As if plucked from the dim corner of a 1933 speakeasy, Springfield three-piece Clawhammer looks and sounds like prohibition America with a twist of modern technology. The old-time sound borders on spooky and a booming kick drum beefs up the beats under otherwise vintage instrumentation. Clawhammer performs Saturday at Lindberg’s Tavern for the End of Prohibition Party. “We transcend the era, from then to now,” multi-instrumentalist and founder Jason Childress says. “It’s a pretty neat [event], one of the best-dressed events of the year.”
For the event, Lindberg’s serves period-specific cocktails and Cherry Bomb Burlesque puts on a special performance.
“I usually give a little speech,” Childress says, noting that he’s been studying Greene County political announcements from when prohibition was repealed officially December 5, 1933. “Some praises for Harry Hawes, the senator from Missouri who pushed for the end of prohibition. We have a lot of fun with the history of it.”
Clawhammer started as a solo project of multi-instrumentalist Childress in 2011. He looped banjo, guitar and drum parts through a live sampler. Childress cites unreliable members from previous projects as reason pursue the one-man band, but expanded the group to add depth of sound with additional respite of workload. He brought in Chris Peterson to play looped bass and drum parts and recruited his wife Chelsea for vocals. “She has such a beautiful voice I wanted her to be a part of it,” Jason Childress says she learned to play washboard for the role.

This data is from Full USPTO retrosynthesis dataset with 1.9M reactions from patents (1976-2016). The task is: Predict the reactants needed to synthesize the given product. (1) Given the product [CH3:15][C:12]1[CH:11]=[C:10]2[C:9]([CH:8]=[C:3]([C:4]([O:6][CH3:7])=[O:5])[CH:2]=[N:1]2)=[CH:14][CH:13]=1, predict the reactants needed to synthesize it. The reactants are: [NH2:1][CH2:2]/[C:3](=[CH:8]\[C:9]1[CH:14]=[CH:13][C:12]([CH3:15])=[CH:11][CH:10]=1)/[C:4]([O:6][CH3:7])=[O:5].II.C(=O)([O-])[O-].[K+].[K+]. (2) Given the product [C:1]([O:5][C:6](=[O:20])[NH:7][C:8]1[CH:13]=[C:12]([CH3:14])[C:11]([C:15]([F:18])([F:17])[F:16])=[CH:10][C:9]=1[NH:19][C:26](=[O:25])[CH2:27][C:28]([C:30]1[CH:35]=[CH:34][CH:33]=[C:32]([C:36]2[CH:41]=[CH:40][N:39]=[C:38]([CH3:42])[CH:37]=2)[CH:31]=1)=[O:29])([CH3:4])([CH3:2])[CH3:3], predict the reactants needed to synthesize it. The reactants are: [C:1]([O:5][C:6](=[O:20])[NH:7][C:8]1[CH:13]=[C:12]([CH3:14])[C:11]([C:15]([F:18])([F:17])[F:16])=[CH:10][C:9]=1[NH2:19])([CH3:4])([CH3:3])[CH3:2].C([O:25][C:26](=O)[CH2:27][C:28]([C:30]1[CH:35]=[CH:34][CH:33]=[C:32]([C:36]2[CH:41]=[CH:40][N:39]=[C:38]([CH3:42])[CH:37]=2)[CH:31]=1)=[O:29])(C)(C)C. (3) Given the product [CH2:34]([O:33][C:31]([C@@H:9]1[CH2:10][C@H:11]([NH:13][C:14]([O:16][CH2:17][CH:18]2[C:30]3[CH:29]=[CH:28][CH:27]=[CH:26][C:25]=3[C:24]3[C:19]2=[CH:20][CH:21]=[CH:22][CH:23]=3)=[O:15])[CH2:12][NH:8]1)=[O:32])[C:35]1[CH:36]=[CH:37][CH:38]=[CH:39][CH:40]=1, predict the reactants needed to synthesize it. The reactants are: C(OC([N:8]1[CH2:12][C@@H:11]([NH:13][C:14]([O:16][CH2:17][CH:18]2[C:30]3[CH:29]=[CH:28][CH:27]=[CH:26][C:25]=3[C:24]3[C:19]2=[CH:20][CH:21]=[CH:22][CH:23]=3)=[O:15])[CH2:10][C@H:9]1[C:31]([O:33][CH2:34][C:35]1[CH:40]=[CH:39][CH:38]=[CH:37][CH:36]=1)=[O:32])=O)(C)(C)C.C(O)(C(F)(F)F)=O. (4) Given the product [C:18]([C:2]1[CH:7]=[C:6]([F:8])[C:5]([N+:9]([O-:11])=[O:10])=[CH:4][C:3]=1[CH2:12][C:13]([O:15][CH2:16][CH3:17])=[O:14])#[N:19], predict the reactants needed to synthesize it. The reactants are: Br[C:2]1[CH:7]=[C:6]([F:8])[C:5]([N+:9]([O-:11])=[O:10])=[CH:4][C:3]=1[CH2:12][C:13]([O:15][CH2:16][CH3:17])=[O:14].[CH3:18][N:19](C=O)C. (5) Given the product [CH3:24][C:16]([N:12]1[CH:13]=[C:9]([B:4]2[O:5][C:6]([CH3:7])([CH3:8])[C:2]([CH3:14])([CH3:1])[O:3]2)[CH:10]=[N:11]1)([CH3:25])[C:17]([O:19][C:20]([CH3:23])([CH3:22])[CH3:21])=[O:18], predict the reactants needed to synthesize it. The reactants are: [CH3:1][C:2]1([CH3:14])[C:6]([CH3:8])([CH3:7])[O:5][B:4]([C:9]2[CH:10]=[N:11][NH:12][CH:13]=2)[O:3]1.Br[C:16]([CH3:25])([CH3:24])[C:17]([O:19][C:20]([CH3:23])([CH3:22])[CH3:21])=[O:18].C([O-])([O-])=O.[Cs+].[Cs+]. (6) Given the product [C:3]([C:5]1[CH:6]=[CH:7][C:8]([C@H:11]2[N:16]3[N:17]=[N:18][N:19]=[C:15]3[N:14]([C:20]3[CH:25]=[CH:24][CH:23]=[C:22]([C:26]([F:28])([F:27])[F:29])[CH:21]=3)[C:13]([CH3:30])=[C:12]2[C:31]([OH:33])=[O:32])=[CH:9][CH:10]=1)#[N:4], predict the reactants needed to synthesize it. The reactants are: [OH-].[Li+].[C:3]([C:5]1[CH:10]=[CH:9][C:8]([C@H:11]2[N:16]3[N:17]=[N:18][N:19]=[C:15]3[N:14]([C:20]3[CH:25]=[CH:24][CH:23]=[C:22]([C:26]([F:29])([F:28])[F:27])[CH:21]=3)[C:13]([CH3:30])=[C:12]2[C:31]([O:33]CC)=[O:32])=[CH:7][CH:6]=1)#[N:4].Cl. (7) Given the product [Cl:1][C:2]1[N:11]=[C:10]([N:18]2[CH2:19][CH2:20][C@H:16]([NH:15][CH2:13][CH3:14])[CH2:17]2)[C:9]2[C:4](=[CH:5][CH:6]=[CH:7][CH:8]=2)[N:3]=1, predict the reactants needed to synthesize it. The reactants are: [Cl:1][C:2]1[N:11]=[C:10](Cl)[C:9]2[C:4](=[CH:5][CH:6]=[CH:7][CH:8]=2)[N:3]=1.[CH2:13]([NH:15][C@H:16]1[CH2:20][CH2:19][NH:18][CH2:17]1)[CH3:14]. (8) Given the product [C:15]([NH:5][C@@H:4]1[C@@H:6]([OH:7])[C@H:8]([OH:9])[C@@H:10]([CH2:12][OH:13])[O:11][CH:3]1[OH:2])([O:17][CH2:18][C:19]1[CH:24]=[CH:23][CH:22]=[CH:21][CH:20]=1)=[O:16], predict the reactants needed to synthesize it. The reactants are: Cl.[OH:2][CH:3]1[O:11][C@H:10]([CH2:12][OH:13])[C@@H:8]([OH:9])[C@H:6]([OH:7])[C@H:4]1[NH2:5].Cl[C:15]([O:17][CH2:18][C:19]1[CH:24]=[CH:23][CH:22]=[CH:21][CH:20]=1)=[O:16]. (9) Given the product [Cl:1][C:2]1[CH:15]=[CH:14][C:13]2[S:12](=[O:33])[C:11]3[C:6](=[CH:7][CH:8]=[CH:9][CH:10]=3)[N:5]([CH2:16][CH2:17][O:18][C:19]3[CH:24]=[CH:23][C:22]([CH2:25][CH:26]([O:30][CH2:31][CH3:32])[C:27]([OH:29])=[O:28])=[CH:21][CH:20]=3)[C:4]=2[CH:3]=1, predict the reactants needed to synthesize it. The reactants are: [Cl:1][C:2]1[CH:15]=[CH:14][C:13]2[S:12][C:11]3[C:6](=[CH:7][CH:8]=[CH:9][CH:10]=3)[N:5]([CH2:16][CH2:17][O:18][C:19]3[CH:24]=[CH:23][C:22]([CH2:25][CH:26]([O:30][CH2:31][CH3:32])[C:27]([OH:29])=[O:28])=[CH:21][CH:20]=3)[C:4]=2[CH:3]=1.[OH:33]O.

Clawhammer finds uniqueness in its blend of sounds, but also in its lack of traditional song structure. “Most of our songs are one-chord songs,” Childress says. “It makes you think about writing songs in a different way and it’s usually pretty interesting.” In addition to the prohibition party, Clawhammer is featured on the upcoming compilation of Springfield rock music from local label Wee Rock Records. They are one of 12 bands on the record which will be released December 10 at the Outland Complex. “It’s the first time we recorded straight to tape,” Childress says. “We appreciated the analog aspect, the organic sound.”